Patients test drive pacemaker before choosing permanent implant

Photo: No Pacemaker Sign

The device is placed outside the skin with no incision (Symbol picture of a pacemaker); © pantusc11

Patients are test driving a pacemaker outside the skin before deciding whether to have a permanent implant, reveals novel research presented by Professor Michael Giudici, director of arrhythmia services in the Department of Internal Medicine, University of Iowa Hospitals and Clinics.

Professor Giudici said: "By doing this procedure we allow the patient to see the before and after, so they can make a much more informed decision." He added: "Patients have numerous concerns, such as body image issues. There will be an incision in the upper chest, perhaps some discolouration of the skin and a lump which may be visible depending on what you wear. In women there are intimacy issues with upper chest device implants and we usually consider a submammary location. Older people worry that their grandchildren will bump their heads on the pacemaker which can be uncomfortable. There are also issues with simply having a device inside the body, „am I getting old?, and „do I have a heart problem?."

Giudici came up with the idea for a test drive after using the technique successfully in patients who were already dependent on a pacemaker but needed to have it removed temporarily because of a device infection. These patients had all their hardware removed and were required to take antibiotics to clear the infection before receiving a new permanent device.

Giudici said: "We would give them what we call a temporary permanent pacemaker. You use a permanent pacemaker and a permanent pacing lead but the device is just on the outside of the body. In symptomatic patients with slow heart rates it's hard to know for sure that the reason these people feel poorly is because their heart is slow. This was a nice way to test the hypothesis that your slow heart is causing your problem without committing them to a surgery and a permanent pacemaker."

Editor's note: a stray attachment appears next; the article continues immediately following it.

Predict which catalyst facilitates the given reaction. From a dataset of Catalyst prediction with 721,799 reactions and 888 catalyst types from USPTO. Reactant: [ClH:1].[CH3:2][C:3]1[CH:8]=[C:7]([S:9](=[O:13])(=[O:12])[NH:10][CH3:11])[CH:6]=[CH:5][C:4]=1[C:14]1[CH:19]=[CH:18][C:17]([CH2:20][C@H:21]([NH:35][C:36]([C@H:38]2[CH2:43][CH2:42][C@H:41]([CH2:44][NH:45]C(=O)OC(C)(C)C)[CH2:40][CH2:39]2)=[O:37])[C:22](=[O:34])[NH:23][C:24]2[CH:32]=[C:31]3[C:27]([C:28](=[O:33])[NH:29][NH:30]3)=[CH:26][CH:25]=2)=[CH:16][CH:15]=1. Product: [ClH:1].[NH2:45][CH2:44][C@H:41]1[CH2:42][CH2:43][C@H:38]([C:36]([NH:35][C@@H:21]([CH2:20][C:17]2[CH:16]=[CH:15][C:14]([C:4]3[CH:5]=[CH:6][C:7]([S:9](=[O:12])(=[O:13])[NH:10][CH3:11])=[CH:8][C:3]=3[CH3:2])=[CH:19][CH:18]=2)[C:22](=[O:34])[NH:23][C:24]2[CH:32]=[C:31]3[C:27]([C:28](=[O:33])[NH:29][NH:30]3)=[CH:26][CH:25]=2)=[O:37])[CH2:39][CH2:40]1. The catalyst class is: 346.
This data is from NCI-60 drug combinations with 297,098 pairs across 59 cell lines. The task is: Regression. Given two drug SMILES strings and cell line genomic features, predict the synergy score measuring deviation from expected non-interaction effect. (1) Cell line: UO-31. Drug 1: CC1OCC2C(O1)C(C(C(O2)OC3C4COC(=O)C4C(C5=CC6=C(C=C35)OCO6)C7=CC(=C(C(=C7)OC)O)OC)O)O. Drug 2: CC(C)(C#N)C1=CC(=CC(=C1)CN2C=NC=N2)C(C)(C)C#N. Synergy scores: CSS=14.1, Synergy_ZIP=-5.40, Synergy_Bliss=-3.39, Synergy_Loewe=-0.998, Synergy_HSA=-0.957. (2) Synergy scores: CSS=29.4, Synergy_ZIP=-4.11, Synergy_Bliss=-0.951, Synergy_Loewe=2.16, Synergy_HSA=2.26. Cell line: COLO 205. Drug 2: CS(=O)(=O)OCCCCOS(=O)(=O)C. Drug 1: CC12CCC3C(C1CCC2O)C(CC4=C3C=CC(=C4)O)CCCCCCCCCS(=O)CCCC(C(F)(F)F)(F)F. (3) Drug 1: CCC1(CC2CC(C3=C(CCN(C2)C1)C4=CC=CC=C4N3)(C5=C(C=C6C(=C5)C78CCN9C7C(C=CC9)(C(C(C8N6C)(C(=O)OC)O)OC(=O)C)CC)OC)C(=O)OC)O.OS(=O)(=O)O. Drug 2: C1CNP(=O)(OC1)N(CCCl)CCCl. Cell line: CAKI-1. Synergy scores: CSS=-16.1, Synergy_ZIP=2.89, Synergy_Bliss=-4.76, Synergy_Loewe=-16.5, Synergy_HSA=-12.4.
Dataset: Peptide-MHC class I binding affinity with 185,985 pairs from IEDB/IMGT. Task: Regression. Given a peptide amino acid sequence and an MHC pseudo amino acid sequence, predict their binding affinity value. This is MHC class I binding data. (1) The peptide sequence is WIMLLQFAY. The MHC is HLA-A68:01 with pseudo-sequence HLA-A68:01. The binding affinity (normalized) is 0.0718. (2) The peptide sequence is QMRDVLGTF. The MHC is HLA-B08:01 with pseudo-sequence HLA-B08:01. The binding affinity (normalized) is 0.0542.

The current study was conducted in patients with bradycardia (slow heart rate). Over a period of nearly four years, six patients aged 40 to 82 years were offered a two to three week test drive to allow them to assess the potential benefits of permanent pacemaker implantation.

Procedures were conducted in an electrophysiology lab. A needle was stuck directly into the subclavian or axillary vein and a permanent pacing lead (or leads) was passed percutaneously and attached in the atrium or ventricle (or both). The leads were fixed to the skin and attached to a non-sterile permanent pacemaker which was sewn to the skin and covered with a waterproof dressing. The pacemaker was programmed to a rate-response mode at an appropriate heart rate for each patient and removed after two to three weeks.

All six patients subsequently chose to have a permanent pacemaker implanted under the skin. There were no complications associated with the initial implantation procedure, the trial period, or device removal.

Giudici: "The pacemaker is placed outside the chest and there is no incision but it is the same device used for implants, so patients experience the real impact. They tell us their exercise tolerance, quality of life, and in some people even their alertness has improved as a result of pacing. They've commented, „wow, I didn't realise how terrible I felt. This is great. When can we schedule my pacemaker?"

"The test drive enables patients to go into their procedure much more confident that the pacemaker is going to do them some good. It also allows the patient to make the choice, which ultimately makes them much happier than if the doctor just tells them they need it."

Giudici concluded: "This is a simple procedure that lets patients try out a pacemaker before committing to an invasive procedure. Many patients start to feel better and that outweighs any potential downsides to having it. This study was in patients with bradycardia but patients with a very irregular heart rhythm might also find test driving a pacemaker useful."; Source: European Society of Cardiology

More about University of Washington at: www.​escardio.​org 